Yvette Swagerman (VP Talent) & Melanie Gabriel (Co-founder CMO) at Yokoy
When hiring C-level talent, you can’t compete with the big bucks. You need to sell the future of the company. We look at companies who have a similar type of foundation as Yokoy to find prospects – we want to tap into companies that have employees with knowledge and experience that we can benefit from. Building relationships is key in bringing C-level talent on board. CTOs get bombarded with outreach and you need to find ways to stand out. I comment on an article they wrote, or a post that they did. Building a longer-term relationship is a great way to make sure if someone is actually a good fit.
Jen Gere, VP of Talent at Signify Health
C-suite talent is the talent that moves and shakes the direction of the company. The challenge is in making sure you’re investing the time to develop relationships between potential candidates. It’s about the candidate getting to know us less so us getting to know them. When you meet people who share that same passion, that magnetic pull that pulls you both is magical. One of the executives we hired, during the pandemic, innovation really drives him. In the morning, he wakes up and comes to work and wants to solve challenges. We are doing something that nobody else has tried to do. That really motivates and drives the right people. We are trying to transform the way health care is paid for; it is a challenge that excites the right people.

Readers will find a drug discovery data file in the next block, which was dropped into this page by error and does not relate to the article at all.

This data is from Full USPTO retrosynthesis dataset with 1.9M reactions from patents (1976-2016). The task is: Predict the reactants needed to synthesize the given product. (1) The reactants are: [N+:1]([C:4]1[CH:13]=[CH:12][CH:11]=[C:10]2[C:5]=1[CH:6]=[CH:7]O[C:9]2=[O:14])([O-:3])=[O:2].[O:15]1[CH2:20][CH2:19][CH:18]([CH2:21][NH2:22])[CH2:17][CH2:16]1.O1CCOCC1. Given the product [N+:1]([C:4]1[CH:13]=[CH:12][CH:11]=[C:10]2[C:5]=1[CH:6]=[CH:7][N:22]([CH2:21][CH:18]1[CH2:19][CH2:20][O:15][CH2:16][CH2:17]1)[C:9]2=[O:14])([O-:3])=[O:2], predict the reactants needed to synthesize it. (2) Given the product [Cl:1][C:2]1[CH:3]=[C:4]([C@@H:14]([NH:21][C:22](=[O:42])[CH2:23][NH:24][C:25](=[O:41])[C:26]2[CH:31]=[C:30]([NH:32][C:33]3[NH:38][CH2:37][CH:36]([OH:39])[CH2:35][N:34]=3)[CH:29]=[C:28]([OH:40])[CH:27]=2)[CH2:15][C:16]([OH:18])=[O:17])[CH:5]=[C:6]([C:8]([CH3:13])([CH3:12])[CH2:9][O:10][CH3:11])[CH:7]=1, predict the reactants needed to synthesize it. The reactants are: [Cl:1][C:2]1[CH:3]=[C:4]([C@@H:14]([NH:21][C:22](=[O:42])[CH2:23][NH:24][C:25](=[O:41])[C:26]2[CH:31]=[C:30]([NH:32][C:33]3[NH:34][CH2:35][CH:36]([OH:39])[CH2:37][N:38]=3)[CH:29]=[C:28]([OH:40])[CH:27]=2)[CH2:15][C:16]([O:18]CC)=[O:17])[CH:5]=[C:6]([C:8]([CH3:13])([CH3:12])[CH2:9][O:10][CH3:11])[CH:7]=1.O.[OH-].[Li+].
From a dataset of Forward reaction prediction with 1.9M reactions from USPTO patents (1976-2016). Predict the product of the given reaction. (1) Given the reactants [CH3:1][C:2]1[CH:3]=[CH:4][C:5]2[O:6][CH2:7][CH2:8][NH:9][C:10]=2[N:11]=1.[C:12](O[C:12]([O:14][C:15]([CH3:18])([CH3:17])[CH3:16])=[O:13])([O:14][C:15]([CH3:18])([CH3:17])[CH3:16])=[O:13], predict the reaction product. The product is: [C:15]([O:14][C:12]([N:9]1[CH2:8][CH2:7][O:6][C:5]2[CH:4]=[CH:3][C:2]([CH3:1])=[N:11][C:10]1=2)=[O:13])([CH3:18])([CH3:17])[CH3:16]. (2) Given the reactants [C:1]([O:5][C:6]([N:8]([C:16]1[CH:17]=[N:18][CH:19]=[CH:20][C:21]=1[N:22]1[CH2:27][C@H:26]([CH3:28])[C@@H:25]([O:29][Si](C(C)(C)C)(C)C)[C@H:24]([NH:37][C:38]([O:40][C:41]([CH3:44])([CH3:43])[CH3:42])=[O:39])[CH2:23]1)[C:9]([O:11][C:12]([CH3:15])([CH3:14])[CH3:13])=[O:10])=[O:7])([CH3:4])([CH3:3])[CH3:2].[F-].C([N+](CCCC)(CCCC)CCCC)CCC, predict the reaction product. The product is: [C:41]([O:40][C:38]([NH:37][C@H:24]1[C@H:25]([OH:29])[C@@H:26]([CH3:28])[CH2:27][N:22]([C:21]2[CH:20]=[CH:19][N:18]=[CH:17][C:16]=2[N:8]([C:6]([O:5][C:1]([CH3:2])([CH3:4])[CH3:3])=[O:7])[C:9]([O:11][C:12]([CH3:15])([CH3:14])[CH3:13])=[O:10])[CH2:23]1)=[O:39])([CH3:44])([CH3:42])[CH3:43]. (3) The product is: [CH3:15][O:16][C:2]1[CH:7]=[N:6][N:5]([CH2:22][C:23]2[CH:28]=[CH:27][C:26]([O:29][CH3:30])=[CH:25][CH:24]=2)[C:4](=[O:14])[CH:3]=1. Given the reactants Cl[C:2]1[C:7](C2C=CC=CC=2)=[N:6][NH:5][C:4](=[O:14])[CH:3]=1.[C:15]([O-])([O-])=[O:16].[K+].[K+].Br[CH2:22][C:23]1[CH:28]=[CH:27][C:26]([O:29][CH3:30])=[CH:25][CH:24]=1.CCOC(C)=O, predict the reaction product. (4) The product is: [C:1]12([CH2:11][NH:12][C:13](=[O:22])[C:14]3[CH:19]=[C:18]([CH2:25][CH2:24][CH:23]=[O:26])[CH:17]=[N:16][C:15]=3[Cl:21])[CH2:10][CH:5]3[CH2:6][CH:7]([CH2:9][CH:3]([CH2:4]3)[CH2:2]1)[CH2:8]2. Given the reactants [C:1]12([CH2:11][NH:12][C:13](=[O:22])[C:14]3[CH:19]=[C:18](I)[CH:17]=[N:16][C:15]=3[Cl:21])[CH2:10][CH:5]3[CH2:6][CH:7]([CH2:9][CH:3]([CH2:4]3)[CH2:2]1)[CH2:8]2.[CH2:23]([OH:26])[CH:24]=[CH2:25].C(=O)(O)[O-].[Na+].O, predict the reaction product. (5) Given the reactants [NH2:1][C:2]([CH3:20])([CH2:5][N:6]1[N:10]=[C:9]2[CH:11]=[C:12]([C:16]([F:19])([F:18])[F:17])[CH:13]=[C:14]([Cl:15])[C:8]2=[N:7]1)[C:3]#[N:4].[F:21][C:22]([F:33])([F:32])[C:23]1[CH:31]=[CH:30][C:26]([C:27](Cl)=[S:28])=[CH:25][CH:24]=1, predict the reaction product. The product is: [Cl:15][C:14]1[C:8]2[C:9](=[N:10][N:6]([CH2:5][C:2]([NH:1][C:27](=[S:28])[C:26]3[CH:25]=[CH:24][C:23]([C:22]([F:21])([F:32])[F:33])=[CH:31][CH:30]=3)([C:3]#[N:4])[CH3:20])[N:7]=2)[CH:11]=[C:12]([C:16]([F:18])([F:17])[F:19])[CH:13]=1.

Matt Abbott, President at The Sourcery
At The Sourcery, we have a different model than traditional executive search firms; we simply bill our clients for our time. We also mainly work with Seed-Series A clients who oftentimes don’t have an internal recruiting team that’s structured, which is where we come in and take over. We talk internally about ‘the why’ about the client, and we use that information to talk to candidates to see if they’re a good fit for the client’s mission. We want to assess what motivates potential candidates at work and what motivates our clients to hire.